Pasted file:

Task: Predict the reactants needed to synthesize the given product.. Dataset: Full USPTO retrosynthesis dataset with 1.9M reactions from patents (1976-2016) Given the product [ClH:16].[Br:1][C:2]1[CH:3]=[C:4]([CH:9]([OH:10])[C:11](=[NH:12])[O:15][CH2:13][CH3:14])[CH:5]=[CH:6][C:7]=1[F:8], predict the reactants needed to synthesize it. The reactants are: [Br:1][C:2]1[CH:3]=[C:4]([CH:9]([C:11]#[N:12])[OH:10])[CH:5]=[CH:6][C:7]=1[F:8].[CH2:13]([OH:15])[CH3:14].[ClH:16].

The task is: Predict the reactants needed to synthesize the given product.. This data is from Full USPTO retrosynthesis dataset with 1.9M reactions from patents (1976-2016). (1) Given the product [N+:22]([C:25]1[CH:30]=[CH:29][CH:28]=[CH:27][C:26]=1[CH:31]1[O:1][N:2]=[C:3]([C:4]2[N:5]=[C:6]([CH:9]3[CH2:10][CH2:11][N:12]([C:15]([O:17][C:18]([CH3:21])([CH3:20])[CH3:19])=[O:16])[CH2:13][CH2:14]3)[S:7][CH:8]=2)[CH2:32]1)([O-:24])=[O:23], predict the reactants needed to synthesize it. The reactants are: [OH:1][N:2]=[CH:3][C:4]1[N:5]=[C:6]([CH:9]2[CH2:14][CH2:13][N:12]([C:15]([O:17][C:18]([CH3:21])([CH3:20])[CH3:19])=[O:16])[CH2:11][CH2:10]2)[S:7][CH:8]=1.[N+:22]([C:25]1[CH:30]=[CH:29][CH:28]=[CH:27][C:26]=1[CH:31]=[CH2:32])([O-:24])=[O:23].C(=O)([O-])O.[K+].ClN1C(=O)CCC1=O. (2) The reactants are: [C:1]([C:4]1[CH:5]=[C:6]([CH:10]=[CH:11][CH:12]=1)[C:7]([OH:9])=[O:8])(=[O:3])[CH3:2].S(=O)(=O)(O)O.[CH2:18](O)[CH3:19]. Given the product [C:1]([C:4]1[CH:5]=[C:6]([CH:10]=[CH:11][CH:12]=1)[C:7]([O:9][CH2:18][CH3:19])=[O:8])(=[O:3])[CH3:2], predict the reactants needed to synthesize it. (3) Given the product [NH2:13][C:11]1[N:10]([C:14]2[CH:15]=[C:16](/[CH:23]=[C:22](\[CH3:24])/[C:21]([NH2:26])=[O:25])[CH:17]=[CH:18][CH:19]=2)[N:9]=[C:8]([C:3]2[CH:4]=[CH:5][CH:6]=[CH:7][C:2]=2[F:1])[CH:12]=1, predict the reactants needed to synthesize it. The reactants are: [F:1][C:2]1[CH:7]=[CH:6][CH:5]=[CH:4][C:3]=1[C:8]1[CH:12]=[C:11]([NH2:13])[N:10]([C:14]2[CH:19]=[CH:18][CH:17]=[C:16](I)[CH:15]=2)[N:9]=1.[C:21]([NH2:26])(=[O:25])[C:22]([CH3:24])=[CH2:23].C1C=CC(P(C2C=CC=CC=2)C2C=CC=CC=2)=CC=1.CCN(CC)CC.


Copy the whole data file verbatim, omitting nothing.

Task: Predict the reactants needed to synthesize the given product.. Dataset: Full USPTO retrosynthesis dataset with 1.9M reactions from patents (1976-2016) Given the product [ClH:16].[Br:1][C:2]1[CH:3]=[C:4]([CH:9]([OH:10])[C:11](=[NH:12])[O:15][CH2:13][CH3:14])[CH:5]=[CH:6][C:7]=1[F:8], predict the reactants needed to synthesize it. The reactants are: [Br:1][C:2]1[CH:3]=[C:4]([CH:9]([C:11]#[N:12])[OH:10])[CH:5]=[CH:6][C:7]=1[F:8].[CH2:13]([OH:15])[CH3:14].[ClH:16].

The task is: Predict the reactants needed to synthesize the given product.. This data is from Full USPTO retrosynthesis dataset with 1.9M reactions from patents (1976-2016). (1) Given the product [N+:22]([C:25]1[CH:30]=[CH:29][CH:28]=[CH:27][C:26]=1[CH:31]1[O:1][N:2]=[C:3]([C:4]2[N:5]=[C:6]([CH:9]3[CH2:10][CH2:11][N:12]([C:15]([O:17][C:18]([CH3:21])([CH3:20])[CH3:19])=[O:16])[CH2:13][CH2:14]3)[S:7][CH:8]=2)[CH2:32]1)([O-:24])=[O:23], predict the reactants needed to synthesize it. The reactants are: [OH:1][N:2]=[CH:3][C:4]1[N:5]=[C:6]([CH:9]2[CH2:14][CH2:13][N:12]([C:15]([O:17][C:18]([CH3:21])([CH3:20])[CH3:19])=[O:16])[CH2:11][CH2:10]2)[S:7][CH:8]=1.[N+:22]([C:25]1[CH:30]=[CH:29][CH:28]=[CH:27][C:26]=1[CH:31]=[CH2:32])([O-:24])=[O:23].C(=O)([O-])O.[K+].ClN1C(=O)CCC1=O. (2) The reactants are: [C:1]([C:4]1[CH:5]=[C:6]([CH:10]=[CH:11][CH:12]=1)[C:7]([OH:9])=[O:8])(=[O:3])[CH3:2].S(=O)(=O)(O)O.[CH2:18](O)[CH3:19]. Given the product [C:1]([C:4]1[CH:5]=[C:6]([CH:10]=[CH:11][CH:12]=1)[C:7]([O:9][CH2:18][CH3:19])=[O:8])(=[O:3])[CH3:2], predict the reactants needed to synthesize it. (3) Given the product [NH2:13][C:11]1[N:10]([C:14]2[CH:15]=[C:16](/[CH:23]=[C:22](\[CH3:24])/[C:21]([NH2:26])=[O:25])[CH:17]=[CH:18][CH:19]=2)[N:9]=[C:8]([C:3]2[CH:4]=[CH:5][CH:6]=[CH:7][C:2]=2[F:1])[CH:12]=1, predict the reactants needed to synthesize it. The reactants are: [F:1][C:2]1[CH:7]=[CH:6][CH:5]=[CH:4][C:3]=1[C:8]1[CH:12]=[C:11]([NH2:13])[N:10]([C:14]2[CH:19]=[CH:18][CH:17]=[C:16](I)[CH:15]=2)[N:9]=1.[C:21]([NH2:26])(=[O:25])[C:22]([CH3:24])=[CH2:23].C1C=CC(P(C2C=CC=CC=2)C2C=CC=CC=2)=CC=1.CCN(CC)CC.